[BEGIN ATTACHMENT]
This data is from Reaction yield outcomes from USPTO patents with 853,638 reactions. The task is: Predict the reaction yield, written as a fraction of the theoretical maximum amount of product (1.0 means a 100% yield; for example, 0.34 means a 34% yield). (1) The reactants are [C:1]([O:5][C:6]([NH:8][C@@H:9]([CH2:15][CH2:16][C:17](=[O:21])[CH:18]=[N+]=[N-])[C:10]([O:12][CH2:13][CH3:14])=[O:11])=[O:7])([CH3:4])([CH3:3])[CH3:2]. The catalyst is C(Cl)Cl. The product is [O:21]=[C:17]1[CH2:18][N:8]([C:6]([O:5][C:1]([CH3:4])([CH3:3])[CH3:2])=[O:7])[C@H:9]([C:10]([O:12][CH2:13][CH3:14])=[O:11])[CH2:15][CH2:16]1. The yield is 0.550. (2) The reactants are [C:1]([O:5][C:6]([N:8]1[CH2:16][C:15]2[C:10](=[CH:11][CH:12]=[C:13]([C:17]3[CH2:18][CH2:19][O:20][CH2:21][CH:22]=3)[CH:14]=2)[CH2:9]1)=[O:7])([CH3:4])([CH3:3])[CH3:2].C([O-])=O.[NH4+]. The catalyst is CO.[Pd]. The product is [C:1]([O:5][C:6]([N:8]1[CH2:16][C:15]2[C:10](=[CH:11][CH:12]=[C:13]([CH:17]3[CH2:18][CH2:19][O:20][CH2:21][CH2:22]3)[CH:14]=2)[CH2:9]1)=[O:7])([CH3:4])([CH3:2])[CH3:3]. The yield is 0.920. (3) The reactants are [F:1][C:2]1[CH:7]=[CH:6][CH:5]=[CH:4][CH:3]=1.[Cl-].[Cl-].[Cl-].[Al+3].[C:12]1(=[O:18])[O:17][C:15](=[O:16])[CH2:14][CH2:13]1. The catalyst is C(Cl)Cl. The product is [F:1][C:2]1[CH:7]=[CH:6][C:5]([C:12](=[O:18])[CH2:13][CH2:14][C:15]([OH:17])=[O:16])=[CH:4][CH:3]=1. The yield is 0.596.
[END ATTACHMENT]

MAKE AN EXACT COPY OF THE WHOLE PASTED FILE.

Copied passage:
This data is from Reaction yield outcomes from USPTO patents with 853,638 reactions. The task is: Predict the reaction yield, written as a fraction of the theoretical maximum amount of product (1.0 means a 100% yield; for example, 0.34 means a 34% yield). (1) The reactants are [C:1]([O:5][C:6]([NH:8][C@@H:9]([CH2:15][CH2:16][C:17](=[O:21])[CH:18]=[N+]=[N-])[C:10]([O:12][CH2:13][CH3:14])=[O:11])=[O:7])([CH3:4])([CH3:3])[CH3:2]. The catalyst is C(Cl)Cl. The product is [O:21]=[C:17]1[CH2:18][N:8]([C:6]([O:5][C:1]([CH3:4])([CH3:3])[CH3:2])=[O:7])[C@H:9]([C:10]([O:12][CH2:13][CH3:14])=[O:11])[CH2:15][CH2:16]1. The yield is 0.550. (2) The reactants are [C:1]([O:5][C:6]([N:8]1[CH2:16][C:15]2[C:10](=[CH:11][CH:12]=[C:13]([C:17]3[CH2:18][CH2:19][O:20][CH2:21][CH:22]=3)[CH:14]=2)[CH2:9]1)=[O:7])([CH3:4])([CH3:3])[CH3:2].C([O-])=O.[NH4+]. The catalyst is CO.[Pd]. The product is [C:1]([O:5][C:6]([N:8]1[CH2:16][C:15]2[C:10](=[CH:11][CH:12]=[C:13]([CH:17]3[CH2:18][CH2:19][O:20][CH2:21][CH2:22]3)[CH:14]=2)[CH2:9]1)=[O:7])([CH3:4])([CH3:2])[CH3:3]. The yield is 0.920. (3) The reactants are [F:1][C:2]1[CH:7]=[CH:6][CH:5]=[CH:4][CH:3]=1.[Cl-].[Cl-].[Cl-].[Al+3].[C:12]1(=[O:18])[O:17][C:15](=[O:16])[CH2:14][CH2:13]1. The catalyst is C(Cl)Cl. The product is [F:1][C:2]1[CH:7]=[CH:6][C:5]([C:12](=[O:18])[CH2:13][CH2:14][C:15]([OH:17])=[O:16])=[CH:4][CH:3]=1. The yield is 0.596.